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Women, Periodicals and Print Culture in Britain, 1830s-1900sThe Victorian Period$
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Alexis Easley, Clare Gill, and Beth Rodgers

Print publication date: 2019

Print ISBN-13: 9781474433907

Published to Edinburgh Scholarship Online: January 2020

DOI: 10.3366/edinburgh/9781474433907.001.0001

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The Rise and Rise of the Domestic Magazine: Femininity at Home in Popular Periodicals

The Rise and Rise of the Domestic Magazine: Femininity at Home in Popular Periodicals

(p.18) 1 The Rise and Rise of the Domestic Magazine: Femininity at Home in Popular Periodicals
Women, Periodicals and Print Culture in Britain, 1830s-1900s

Margaret Beetham

Edinburgh University Press

In this chapter, Beetham offers a valuable overview of the emergence of the domestic magazine across the second half of the nineteenth century. Though acknowledging the ‘complex meanings of “home” and the “domestic” and how they relate to femininity,’ Beetham argues that ‘it is in the pages of the magazines read by the “ordinary” woman at home where those debates were and are worked through in that complex interweaving of materiality, emotion, and ideology in which we all struggle to give meaning to our lives’ (18). Beetham’s historical sweep of the domestic magazine as a publishing genre includes Samuel Beeton’s trailblazing Englishwoman’s Domestic Magazine (1852–90), evangelical mothers’ magazines, and the cheap penny weeklies of the 1890s. She considers the ways in which we define such publications, account for their contradictions, and understand their relationship to earlier ladies’ magazines, together with new elements of their own invention and later of the New Journalism. In this way, she provides an important foundation for the essays in this section and the volume as a whole.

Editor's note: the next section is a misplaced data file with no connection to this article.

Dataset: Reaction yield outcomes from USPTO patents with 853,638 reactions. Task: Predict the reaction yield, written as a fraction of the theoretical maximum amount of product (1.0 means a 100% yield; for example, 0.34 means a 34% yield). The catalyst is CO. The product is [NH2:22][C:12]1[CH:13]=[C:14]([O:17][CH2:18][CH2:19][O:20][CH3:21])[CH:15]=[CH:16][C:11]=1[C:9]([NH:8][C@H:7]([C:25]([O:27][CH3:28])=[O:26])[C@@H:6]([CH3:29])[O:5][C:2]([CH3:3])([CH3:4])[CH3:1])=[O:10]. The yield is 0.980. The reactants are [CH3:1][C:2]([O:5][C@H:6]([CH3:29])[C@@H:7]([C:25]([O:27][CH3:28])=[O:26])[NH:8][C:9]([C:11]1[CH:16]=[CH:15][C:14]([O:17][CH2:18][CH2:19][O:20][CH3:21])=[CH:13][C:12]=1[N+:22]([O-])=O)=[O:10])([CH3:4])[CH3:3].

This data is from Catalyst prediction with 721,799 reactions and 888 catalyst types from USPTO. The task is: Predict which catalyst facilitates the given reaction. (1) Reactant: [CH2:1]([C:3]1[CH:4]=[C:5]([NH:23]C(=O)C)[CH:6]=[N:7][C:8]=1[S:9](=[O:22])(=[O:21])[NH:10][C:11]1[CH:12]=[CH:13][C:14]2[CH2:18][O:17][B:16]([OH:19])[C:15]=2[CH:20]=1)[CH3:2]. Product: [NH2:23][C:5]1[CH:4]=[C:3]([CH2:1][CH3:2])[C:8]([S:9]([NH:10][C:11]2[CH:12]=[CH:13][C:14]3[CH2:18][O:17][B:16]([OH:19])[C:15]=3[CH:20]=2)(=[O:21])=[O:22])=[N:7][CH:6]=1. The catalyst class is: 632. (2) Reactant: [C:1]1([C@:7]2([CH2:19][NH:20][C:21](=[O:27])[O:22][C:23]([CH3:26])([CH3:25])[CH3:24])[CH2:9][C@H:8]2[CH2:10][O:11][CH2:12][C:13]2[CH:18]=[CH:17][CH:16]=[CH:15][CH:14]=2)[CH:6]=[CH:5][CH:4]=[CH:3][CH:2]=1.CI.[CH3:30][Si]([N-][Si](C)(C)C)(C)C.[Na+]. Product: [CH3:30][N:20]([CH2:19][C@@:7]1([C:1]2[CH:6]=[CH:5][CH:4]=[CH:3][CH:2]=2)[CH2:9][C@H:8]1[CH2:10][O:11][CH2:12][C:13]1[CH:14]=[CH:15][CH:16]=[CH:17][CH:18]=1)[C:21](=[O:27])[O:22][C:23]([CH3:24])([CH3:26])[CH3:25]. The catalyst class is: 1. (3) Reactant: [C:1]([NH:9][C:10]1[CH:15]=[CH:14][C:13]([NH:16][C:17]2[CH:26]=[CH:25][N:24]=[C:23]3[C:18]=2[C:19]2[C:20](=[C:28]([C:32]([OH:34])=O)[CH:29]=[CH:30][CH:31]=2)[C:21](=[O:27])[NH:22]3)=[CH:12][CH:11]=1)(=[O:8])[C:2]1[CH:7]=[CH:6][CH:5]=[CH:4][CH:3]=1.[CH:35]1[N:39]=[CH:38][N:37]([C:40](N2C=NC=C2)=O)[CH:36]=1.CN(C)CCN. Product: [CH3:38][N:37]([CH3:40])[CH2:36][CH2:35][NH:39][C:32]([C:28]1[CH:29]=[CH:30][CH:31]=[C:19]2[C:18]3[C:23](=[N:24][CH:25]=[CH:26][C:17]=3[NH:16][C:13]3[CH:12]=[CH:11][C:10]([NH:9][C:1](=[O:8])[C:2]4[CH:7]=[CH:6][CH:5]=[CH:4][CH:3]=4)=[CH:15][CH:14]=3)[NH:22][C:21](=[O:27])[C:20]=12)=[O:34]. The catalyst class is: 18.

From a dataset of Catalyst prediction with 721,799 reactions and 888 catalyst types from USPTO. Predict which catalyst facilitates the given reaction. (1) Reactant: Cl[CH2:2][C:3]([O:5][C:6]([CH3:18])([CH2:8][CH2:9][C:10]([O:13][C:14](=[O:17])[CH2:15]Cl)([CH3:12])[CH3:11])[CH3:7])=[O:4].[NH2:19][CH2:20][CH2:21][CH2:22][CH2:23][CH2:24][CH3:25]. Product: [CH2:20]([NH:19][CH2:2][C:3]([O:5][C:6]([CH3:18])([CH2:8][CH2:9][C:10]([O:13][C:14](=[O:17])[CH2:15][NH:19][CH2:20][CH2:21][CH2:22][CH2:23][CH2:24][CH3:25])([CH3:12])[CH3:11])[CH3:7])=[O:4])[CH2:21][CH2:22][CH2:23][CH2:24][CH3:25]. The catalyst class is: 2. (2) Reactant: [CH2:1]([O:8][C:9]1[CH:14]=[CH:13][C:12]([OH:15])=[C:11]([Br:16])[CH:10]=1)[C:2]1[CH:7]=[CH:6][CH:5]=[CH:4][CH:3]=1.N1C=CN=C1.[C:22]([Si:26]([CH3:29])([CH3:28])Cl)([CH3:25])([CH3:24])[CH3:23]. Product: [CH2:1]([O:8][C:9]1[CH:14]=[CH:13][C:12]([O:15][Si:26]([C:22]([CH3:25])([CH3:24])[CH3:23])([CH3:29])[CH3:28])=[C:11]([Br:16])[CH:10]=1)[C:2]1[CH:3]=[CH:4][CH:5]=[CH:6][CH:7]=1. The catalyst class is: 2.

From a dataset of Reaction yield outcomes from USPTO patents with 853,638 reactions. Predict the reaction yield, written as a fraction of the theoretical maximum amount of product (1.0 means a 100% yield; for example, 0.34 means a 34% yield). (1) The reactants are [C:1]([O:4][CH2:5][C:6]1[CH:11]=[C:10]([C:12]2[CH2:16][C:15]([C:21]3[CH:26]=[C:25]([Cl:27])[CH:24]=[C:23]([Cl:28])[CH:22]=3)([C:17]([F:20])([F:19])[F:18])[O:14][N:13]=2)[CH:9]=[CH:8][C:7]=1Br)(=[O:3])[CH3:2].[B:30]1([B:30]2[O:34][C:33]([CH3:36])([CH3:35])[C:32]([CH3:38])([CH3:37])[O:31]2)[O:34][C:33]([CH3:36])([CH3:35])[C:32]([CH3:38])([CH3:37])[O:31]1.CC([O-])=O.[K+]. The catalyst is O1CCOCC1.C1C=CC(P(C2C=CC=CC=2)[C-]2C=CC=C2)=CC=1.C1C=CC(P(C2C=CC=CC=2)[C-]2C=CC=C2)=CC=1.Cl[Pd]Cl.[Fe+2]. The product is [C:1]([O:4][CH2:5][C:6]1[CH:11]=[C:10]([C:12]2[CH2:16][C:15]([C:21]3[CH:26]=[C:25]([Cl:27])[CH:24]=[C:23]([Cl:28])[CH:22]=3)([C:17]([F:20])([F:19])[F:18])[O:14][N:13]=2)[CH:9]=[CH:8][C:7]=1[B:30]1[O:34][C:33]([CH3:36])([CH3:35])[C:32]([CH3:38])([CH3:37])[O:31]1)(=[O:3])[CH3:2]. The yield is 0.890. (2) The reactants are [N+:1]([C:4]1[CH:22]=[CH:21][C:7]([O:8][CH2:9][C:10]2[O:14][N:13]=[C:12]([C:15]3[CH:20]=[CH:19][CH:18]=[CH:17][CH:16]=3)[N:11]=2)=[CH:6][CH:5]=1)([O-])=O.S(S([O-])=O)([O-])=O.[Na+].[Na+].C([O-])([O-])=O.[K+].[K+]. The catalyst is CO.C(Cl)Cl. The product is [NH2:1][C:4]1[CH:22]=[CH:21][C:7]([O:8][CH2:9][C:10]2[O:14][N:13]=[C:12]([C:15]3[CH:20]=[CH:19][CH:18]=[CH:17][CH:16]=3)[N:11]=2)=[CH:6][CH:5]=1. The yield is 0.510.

Keywords:   Englishwoman’s Domestic Magazine, family magazines, penny magazines, Samuel Beeton, women’s magazines, domestic magazines, mothers’ magazines

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